Design Modification of Lap Joint of Fiber Metal Laminates (CARALL)

The synergistic effect of properties of metals and fibers reinforced laminates has diverted attention of the world towards use of robust composite materials known as fiber-metal laminates in many high performance applications. In this study, modification of an adhesively bonded joint as a single lap joint of carbon fibers based CARALL FML has done to increase interlaminar shear strength of the joint. The effect of different configurations of joint designs such as spews, stepped and modification in adhesive by addition of nano-fillers was studied. Both experimental and simulation results showed that modified joint design have superior properties as maximum force experienced stepped joint was 1.5 times more than the simple lap joint. Addition of carbon nano-tubes as nano-fillers in the adhesive joint increased the maximum force due to crack deflection mechanism.

Effects of Different Fiber Orientations on the Shear Strength Performance of Composite Adhesive Joints

A composite material with carbon fiber and polymer matrix has been used as adherent for manufacturing adhesive joints. In order to evaluate different fiber orientations on joint performance, the adherents with the 0°, ±15°, ±30°, ±45° fiber orientations were used in the single lap joint configuration. The joints with an overlap length of 25 mm were prepared according to the ASTM 1002 specifications and subjected to tensile loadings. The structural adhesive used was a two-part epoxy to be cured at 70°C for an hour. First, mechanical behaviors of the adherents were measured using three point bending test. In the test, considerations were given to stress to failure and elastic modulus. The results were compared with theoretical ones using rule of mixture. Then, the joints were manufactured in a specially prepared jig, after a proper surface preparation. Experimental results showed that the fiber orientations of the adherents affected the joint performance considerably; the joints with ±45° adherents experienced the worst shear strength, half of those with 0° adherents, and in general, there was a great relationship between the fiber orientations and failure mechanisms. Delamination problems were observed for many joints, which were thought to be due to peel effects at the ends of the overlap. It was proved that the surface preparation applied to the adherent surface was adequate. For further explanation of the results, a numerical work should be carried out using a possible non-linear analysis.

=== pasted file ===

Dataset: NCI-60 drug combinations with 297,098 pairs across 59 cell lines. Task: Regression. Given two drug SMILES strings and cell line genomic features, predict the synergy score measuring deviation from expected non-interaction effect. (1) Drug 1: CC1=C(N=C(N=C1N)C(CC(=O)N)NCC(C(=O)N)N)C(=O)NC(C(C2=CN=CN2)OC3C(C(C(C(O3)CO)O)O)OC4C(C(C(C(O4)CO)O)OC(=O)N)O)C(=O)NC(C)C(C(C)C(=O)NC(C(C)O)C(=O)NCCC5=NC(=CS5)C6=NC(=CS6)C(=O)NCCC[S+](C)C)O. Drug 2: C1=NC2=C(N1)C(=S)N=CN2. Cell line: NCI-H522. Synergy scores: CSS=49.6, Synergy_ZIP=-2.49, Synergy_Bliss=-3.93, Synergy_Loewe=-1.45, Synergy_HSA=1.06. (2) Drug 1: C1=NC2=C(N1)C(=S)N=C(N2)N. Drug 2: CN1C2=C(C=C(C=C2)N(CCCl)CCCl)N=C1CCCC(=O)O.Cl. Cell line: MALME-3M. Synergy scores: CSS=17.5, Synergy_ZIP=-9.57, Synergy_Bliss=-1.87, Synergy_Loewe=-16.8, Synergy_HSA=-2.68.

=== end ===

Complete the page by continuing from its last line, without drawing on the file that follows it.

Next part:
Novel CFRP Adhesive Joints and Structures for Offshore Application

Novel wind-lens turbine designs can augment power output. Vacuum-Assisted Resin Transfer Molding (VARTM) is used to form large and complex structures from a Carbon Fiber Reinforced Polymer (CFRP) composite. Typically, wind-lens turbine structures are fabricated in segments, and then bonded to form the final structure. This paper introduces five new adhesive joints, divided into two groups: one is constructed between dry carbon and CFRP fabrics, and the other is constructed with two dry carbon fibers. All joints and CFRP fabrics were made in our laboratory using VARTM manufacturing techniques. Specimens were prepared for tensile testing to measure joint performance. The results showed that the second group of joints achieved a higher tensile strength than the first group. On the other hand, the tensile fracture behavior of the two groups showed the same pattern of crack originating near the joint ends followed by crack propagation until fracture.

Structural Performance Evaluation of Segmented Wind Turbine Blade through Finite Element Simulation

Transportation of long turbine blades from one place to another is a difficult process. Hence a feasibility study of modularization of wind turbine blade was taken from structural standpoint through finite element analysis. Initially, a non-segmented blade is modeled and its structural behavior is evaluated to serve as reference. The resonant, static bending and fatigue tests are simulated in accordance with IEC61400-23 standard for comparison purpose. The non-segmented test blade is separated at suitable location based on trade off studies and the segments are joined with an innovative double strap bonded joint configuration. The adhesive joint is modeled by adopting cohesive zone modeling approach in ANSYS. The developed blade model is analyzed for its structural response through simulation. Performances of both the blades are found to be similar, which indicates that, efficient segmentation of the long blade is possible which facilitates easy transportation of the blades and on site reassembling. The location selected for segmentation and adopted joint configuration has resulted in an efficient segmented blade model which proves the methodology adopted for segmentation was quite effective. The developed segmented blade appears to be the viable alternative considering its structural response specifically in fatigue within considered assumptions.